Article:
MA: Tell us more about Stanley’s character.
MB: He is honest in his way, does not think about when he kills, looks at it as a job pure and simple. But he does care about his mother and the girls. He is fond of them and looks after them like his family. However after a kill he needs sex…

MA: Oh my! Are you planning more stories in the future?

MB: I have the sequels to both books ready to go to print, and I am working on the next ones. Plus I am putting together a wine book with a difference. I write blogs on the local ‘Cellers’ here and the superb wines they produce, but I also add their history to the story. I am not a wine snob, I say what we like and don’t like but then most people can do that. I try to say something about the people, the village or the countryside. There is so much more than opening a bottle, tasting and writing. These blogs can also be found on Southwest Wines site, where they have been kind enough to give me my own page.

MA: Thanks, Michael. I appreciate you stopping by and visiting with me. I know my readers will want to learn more about you, too. Please visit Michael’s blog for more information: https://asoldierswind.wordpress.com/

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The advent of Victorian Britain drove many prostitutes into ghettos. Port towns were always brutal, rough areas, but as cities and towns grew, prostitutes developed their own areas where men went to for sexual gratification.

Industrialization also provided work for women, they now worked in the mills, no longer were they restricted to being a wife or a whore.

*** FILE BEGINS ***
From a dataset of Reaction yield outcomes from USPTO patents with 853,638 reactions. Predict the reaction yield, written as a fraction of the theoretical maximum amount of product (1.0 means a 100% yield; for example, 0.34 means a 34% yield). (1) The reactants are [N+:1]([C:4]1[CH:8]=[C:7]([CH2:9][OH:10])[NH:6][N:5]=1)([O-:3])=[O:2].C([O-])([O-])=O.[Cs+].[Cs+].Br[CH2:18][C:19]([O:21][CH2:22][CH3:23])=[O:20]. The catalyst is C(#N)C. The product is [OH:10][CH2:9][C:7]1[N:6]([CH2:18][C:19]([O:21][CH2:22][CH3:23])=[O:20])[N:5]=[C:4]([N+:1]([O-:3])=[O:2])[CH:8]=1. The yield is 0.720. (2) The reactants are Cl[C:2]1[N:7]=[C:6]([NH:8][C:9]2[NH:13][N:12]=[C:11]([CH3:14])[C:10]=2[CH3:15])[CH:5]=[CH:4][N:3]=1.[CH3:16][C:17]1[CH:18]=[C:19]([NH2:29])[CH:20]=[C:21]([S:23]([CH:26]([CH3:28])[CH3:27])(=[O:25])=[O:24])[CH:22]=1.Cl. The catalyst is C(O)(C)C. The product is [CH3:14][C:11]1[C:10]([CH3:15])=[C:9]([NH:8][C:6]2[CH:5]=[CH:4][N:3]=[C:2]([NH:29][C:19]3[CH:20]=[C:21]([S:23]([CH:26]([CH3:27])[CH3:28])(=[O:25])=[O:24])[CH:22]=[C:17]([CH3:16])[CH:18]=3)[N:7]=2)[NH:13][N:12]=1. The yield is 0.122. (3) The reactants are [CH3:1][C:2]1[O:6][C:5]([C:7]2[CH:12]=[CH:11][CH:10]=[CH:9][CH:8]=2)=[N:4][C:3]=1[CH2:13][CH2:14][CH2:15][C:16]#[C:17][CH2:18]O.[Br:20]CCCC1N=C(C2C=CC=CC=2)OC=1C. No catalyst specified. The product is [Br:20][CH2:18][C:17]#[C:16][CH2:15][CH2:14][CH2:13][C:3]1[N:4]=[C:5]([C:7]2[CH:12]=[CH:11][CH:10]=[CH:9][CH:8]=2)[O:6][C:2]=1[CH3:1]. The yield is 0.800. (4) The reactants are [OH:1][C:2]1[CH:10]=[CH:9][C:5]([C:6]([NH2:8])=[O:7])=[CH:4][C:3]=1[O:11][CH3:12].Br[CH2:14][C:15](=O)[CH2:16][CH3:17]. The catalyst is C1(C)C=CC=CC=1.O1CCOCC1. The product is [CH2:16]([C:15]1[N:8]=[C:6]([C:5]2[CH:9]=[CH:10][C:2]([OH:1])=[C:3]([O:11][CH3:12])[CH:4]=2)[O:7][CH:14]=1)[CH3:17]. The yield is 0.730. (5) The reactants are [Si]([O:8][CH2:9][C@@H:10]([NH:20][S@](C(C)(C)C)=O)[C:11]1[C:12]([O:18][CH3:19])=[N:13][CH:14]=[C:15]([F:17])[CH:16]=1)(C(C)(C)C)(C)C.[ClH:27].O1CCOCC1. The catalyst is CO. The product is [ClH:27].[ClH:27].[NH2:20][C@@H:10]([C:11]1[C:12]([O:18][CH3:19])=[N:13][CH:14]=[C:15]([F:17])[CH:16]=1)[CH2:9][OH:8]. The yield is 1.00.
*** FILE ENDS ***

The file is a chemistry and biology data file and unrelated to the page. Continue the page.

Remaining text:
This time also saw the arrival of  ‘rent boys.’  The telegraph office was the centre of this trade and many private clubs in London were used for sexual activities which highlighted the hypocrisy of the age.

The invention of the telephone also took some women off the streets, to a slightly healthier life style, although violence was still common.

In A Loving Son, Diana Saunders has brought up her son in difficult circumstances. Living in the shadowy world of crime, trying to stay as legal as society would allow. Setting up an escort agency to cover her prostitution activities and Stanley, her son, killing anyone who interferes.

The telephone is now being usurped by the internet. Prostitution has always been with us and always will be; if the tax man could get hold of some revenue from this industry it would clear the national debt in a couple of years.

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I have been asked why I write about sex in my stories. Why not, all books have some sexual content but most leave the reader with waves crashing on the shore at that time.

I however, believe that a little gentle erotica is a good thing. There is nothing wrong with sex and never really has been. It is when its portrayed as hard and vicious with no feeling that it becomes wrong. Sex should be a careing gentle thing with a feeling of enjoyment by both parties otherwise its just rape.

I try to impart this feeling in my books, whether between a husband his wife or lover there is still that feeling of care. In the late 1700’s early 1800’s it was accepted that women took ‘companions’, this was their way of sexual fulfilment and not having a baby every year as contraception was not exactly a priority.  This left the men able to have a mistress who did not mind having children but who usually knew about preventing babies.

Society in those days accepted the situation especially when in the tropics. Many offspring of famous males sired on their mistresses have either taken over the family title or proved to be famous themselves. Obviously there were ‘rotters’ there always are, but usually these men looked after the mistresses and their children. I have tried to relate these situations in A Soldier’s Wind and hope to have achieved my aim.